Sociologist and Mormon scholar Armand Mauss says that, as a relatively new religious movement, the Church of Jesus Christ of Latter-day Saints has followed a developmental trajectory similar to many other such movements. In the next few years, however, as the church enters its third century, it is likely to face many new and unprecedented challenges. » More …
A nearly 3,000-word article posted recently on the website of the Church of Jesus Christ of Latter-day Saints (LDS) says the Book of Abraham is inspired scripture and probably not a literal translation from ancient Egyptian scrolls by Mormon founder Joseph Smith.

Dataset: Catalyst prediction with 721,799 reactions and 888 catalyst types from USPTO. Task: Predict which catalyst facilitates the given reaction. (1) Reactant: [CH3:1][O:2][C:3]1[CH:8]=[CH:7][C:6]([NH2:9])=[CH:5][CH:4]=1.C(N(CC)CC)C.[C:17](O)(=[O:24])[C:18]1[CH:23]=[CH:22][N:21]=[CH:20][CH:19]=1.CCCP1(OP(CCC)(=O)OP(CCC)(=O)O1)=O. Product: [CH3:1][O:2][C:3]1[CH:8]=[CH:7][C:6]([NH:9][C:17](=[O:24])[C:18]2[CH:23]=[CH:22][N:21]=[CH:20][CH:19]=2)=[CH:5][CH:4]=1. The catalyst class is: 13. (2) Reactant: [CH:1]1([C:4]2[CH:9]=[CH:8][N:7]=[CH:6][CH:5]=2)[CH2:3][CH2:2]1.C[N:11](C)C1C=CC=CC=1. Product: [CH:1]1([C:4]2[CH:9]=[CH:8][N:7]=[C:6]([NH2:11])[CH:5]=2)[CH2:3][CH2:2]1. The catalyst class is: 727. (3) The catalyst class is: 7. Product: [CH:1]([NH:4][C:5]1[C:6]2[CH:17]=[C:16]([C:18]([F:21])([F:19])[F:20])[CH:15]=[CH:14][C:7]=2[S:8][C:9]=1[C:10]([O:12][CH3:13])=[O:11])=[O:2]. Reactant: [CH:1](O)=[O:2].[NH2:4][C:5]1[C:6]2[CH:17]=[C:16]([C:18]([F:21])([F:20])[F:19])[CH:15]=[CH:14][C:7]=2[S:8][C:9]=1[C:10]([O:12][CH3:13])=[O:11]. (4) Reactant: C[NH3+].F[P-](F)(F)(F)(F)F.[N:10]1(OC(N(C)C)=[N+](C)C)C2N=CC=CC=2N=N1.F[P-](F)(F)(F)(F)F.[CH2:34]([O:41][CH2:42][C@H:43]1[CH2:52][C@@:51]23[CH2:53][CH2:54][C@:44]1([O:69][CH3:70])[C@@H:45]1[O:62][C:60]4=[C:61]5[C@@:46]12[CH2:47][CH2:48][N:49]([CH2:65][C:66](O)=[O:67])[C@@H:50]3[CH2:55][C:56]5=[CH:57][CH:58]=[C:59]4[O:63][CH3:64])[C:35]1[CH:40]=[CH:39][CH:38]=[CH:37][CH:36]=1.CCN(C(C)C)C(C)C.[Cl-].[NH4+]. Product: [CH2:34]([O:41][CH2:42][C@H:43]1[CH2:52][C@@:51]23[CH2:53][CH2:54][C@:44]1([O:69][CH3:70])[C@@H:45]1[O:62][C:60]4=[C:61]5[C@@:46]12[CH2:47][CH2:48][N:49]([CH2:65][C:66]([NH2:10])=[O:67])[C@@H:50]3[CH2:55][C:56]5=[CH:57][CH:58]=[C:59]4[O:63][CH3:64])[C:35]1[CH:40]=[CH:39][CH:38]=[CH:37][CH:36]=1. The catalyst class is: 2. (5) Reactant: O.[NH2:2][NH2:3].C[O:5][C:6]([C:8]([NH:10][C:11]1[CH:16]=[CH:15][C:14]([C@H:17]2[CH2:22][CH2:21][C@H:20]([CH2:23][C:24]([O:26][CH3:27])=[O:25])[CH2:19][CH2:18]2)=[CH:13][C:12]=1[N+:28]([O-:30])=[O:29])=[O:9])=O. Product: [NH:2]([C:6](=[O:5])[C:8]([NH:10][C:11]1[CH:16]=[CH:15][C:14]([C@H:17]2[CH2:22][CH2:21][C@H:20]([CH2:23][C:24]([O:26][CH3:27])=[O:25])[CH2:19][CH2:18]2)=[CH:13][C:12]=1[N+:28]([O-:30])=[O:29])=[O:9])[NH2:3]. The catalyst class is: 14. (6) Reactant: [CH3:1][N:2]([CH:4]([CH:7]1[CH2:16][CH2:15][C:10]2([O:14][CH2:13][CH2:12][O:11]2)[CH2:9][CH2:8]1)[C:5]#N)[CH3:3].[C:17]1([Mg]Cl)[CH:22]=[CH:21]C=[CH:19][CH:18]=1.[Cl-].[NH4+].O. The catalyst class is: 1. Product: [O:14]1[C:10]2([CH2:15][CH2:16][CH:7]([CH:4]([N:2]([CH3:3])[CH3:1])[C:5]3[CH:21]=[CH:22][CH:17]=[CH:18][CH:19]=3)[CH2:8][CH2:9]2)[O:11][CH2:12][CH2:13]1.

The essay marks a departure from past explanations by LDS officials and embraces the widely-held view from religious scholars and historians that Smith’s work isn’t a direct translation, said Armand Mauss, a retired professor of sociology and religious studies at WSU.
“It is an official recognition — even a concession — that Joseph Smith could not, and did not, ‘translate’ any scriptures in the literal, scholarly sense that is usually implied by the term ‘translate,'” Mauss said.
The article recognizes that it’s impossible to know how exactly Smith used the papyri to write the Book of Abraham. There were no eyewitnesses to the translation process, and only fragments of the scrolls exist today, the article says. It notes that Smith never claimed to know the language it was in.